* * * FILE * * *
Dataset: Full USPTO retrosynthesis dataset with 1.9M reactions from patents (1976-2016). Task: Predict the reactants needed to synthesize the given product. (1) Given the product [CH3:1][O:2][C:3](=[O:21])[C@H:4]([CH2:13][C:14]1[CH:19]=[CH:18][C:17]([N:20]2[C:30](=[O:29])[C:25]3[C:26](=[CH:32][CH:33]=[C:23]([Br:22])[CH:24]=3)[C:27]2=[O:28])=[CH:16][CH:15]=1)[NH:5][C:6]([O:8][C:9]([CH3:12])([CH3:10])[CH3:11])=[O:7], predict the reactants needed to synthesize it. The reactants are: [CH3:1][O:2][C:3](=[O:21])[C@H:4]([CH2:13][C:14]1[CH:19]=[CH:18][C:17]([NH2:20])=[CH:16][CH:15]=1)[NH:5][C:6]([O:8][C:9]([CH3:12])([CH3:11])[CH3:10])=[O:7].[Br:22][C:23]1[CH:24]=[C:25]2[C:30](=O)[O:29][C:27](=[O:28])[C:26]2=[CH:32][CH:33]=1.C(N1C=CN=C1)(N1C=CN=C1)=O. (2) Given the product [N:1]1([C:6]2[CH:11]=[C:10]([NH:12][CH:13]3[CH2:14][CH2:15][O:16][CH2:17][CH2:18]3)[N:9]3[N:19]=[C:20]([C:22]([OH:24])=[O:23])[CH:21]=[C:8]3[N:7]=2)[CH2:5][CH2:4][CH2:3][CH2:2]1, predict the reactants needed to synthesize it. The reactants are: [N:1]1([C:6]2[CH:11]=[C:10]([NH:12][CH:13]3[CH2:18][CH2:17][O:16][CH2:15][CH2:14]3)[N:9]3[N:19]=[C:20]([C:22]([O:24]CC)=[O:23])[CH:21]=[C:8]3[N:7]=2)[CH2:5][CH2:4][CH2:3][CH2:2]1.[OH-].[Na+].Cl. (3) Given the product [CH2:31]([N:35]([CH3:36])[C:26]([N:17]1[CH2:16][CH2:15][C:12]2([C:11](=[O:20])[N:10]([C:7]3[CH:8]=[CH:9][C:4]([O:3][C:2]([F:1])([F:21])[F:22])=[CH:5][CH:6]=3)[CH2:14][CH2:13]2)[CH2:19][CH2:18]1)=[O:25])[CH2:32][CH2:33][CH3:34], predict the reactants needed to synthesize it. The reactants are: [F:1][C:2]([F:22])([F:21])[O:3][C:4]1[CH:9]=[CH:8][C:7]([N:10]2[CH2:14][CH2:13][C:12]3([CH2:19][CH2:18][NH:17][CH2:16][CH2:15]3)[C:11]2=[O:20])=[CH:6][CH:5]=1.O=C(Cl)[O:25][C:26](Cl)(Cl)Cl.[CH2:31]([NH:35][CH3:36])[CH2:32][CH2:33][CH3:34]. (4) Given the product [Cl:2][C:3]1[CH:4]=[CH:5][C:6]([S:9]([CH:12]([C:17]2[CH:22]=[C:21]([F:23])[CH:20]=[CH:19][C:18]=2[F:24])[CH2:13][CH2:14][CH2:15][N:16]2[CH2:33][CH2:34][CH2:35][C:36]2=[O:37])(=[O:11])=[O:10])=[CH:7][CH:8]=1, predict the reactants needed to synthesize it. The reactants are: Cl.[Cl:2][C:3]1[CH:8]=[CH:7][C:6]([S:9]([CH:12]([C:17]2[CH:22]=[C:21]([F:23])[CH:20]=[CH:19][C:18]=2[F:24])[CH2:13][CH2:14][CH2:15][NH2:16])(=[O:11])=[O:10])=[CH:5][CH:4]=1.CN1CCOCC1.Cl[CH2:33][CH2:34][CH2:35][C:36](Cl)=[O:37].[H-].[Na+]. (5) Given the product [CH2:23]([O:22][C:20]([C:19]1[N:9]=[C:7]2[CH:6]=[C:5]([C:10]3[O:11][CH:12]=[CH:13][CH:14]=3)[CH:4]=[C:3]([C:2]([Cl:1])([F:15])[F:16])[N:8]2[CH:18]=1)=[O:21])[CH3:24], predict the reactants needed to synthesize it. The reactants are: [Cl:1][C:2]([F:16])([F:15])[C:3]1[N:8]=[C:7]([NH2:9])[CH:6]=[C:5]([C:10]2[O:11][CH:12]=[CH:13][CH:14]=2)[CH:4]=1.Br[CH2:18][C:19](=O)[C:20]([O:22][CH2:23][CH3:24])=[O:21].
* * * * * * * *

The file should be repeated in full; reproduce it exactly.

Dataset: Full USPTO retrosynthesis dataset with 1.9M reactions from patents (1976-2016). Task: Predict the reactants needed to synthesize the given product. (1) Given the product [CH3:1][O:2][C:3](=[O:21])[C@H:4]([CH2:13][C:14]1[CH:19]=[CH:18][C:17]([N:20]2[C:30](=[O:29])[C:25]3[C:26](=[CH:32][CH:33]=[C:23]([Br:22])[CH:24]=3)[C:27]2=[O:28])=[CH:16][CH:15]=1)[NH:5][C:6]([O:8][C:9]([CH3:12])([CH3:10])[CH3:11])=[O:7], predict the reactants needed to synthesize it. The reactants are: [CH3:1][O:2][C:3](=[O:21])[C@H:4]([CH2:13][C:14]1[CH:19]=[CH:18][C:17]([NH2:20])=[CH:16][CH:15]=1)[NH:5][C:6]([O:8][C:9]([CH3:12])([CH3:11])[CH3:10])=[O:7].[Br:22][C:23]1[CH:24]=[C:25]2[C:30](=O)[O:29][C:27](=[O:28])[C:26]2=[CH:32][CH:33]=1.C(N1C=CN=C1)(N1C=CN=C1)=O. (2) Given the product [N:1]1([C:6]2[CH:11]=[C:10]([NH:12][CH:13]3[CH2:14][CH2:15][O:16][CH2:17][CH2:18]3)[N:9]3[N:19]=[C:20]([C:22]([OH:24])=[O:23])[CH:21]=[C:8]3[N:7]=2)[CH2:5][CH2:4][CH2:3][CH2:2]1, predict the reactants needed to synthesize it. The reactants are: [N:1]1([C:6]2[CH:11]=[C:10]([NH:12][CH:13]3[CH2:18][CH2:17][O:16][CH2:15][CH2:14]3)[N:9]3[N:19]=[C:20]([C:22]([O:24]CC)=[O:23])[CH:21]=[C:8]3[N:7]=2)[CH2:5][CH2:4][CH2:3][CH2:2]1.[OH-].[Na+].Cl. (3) Given the product [CH2:31]([N:35]([CH3:36])[C:26]([N:17]1[CH2:16][CH2:15][C:12]2([C:11](=[O:20])[N:10]([C:7]3[CH:8]=[CH:9][C:4]([O:3][C:2]([F:1])([F:21])[F:22])=[CH:5][CH:6]=3)[CH2:14][CH2:13]2)[CH2:19][CH2:18]1)=[O:25])[CH2:32][CH2:33][CH3:34], predict the reactants needed to synthesize it. The reactants are: [F:1][C:2]([F:22])([F:21])[O:3][C:4]1[CH:9]=[CH:8][C:7]([N:10]2[CH2:14][CH2:13][C:12]3([CH2:19][CH2:18][NH:17][CH2:16][CH2:15]3)[C:11]2=[O:20])=[CH:6][CH:5]=1.O=C(Cl)[O:25][C:26](Cl)(Cl)Cl.[CH2:31]([NH:35][CH3:36])[CH2:32][CH2:33][CH3:34]. (4) Given the product [Cl:2][C:3]1[CH:4]=[CH:5][C:6]([S:9]([CH:12]([C:17]2[CH:22]=[C:21]([F:23])[CH:20]=[CH:19][C:18]=2[F:24])[CH2:13][CH2:14][CH2:15][N:16]2[CH2:33][CH2:34][CH2:35][C:36]2=[O:37])(=[O:11])=[O:10])=[CH:7][CH:8]=1, predict the reactants needed to synthesize it. The reactants are: Cl.[Cl:2][C:3]1[CH:8]=[CH:7][C:6]([S:9]([CH:12]([C:17]2[CH:22]=[C:21]([F:23])[CH:20]=[CH:19][C:18]=2[F:24])[CH2:13][CH2:14][CH2:15][NH2:16])(=[O:11])=[O:10])=[CH:5][CH:4]=1.CN1CCOCC1.Cl[CH2:33][CH2:34][CH2:35][C:36](Cl)=[O:37].[H-].[Na+]. (5) Given the product [CH2:23]([O:22][C:20]([C:19]1[N:9]=[C:7]2[CH:6]=[C:5]([C:10]3[O:11][CH:12]=[CH:13][CH:14]=3)[CH:4]=[C:3]([C:2]([Cl:1])([F:15])[F:16])[N:8]2[CH:18]=1)=[O:21])[CH3:24], predict the reactants needed to synthesize it. The reactants are: [Cl:1][C:2]([F:16])([F:15])[C:3]1[N:8]=[C:7]([NH2:9])[CH:6]=[C:5]([C:10]2[O:11][CH:12]=[CH:13][CH:14]=2)[CH:4]=1.Br[CH2:18][C:19](=O)[C:20]([O:22][CH2:23][CH3:24])=[O:21].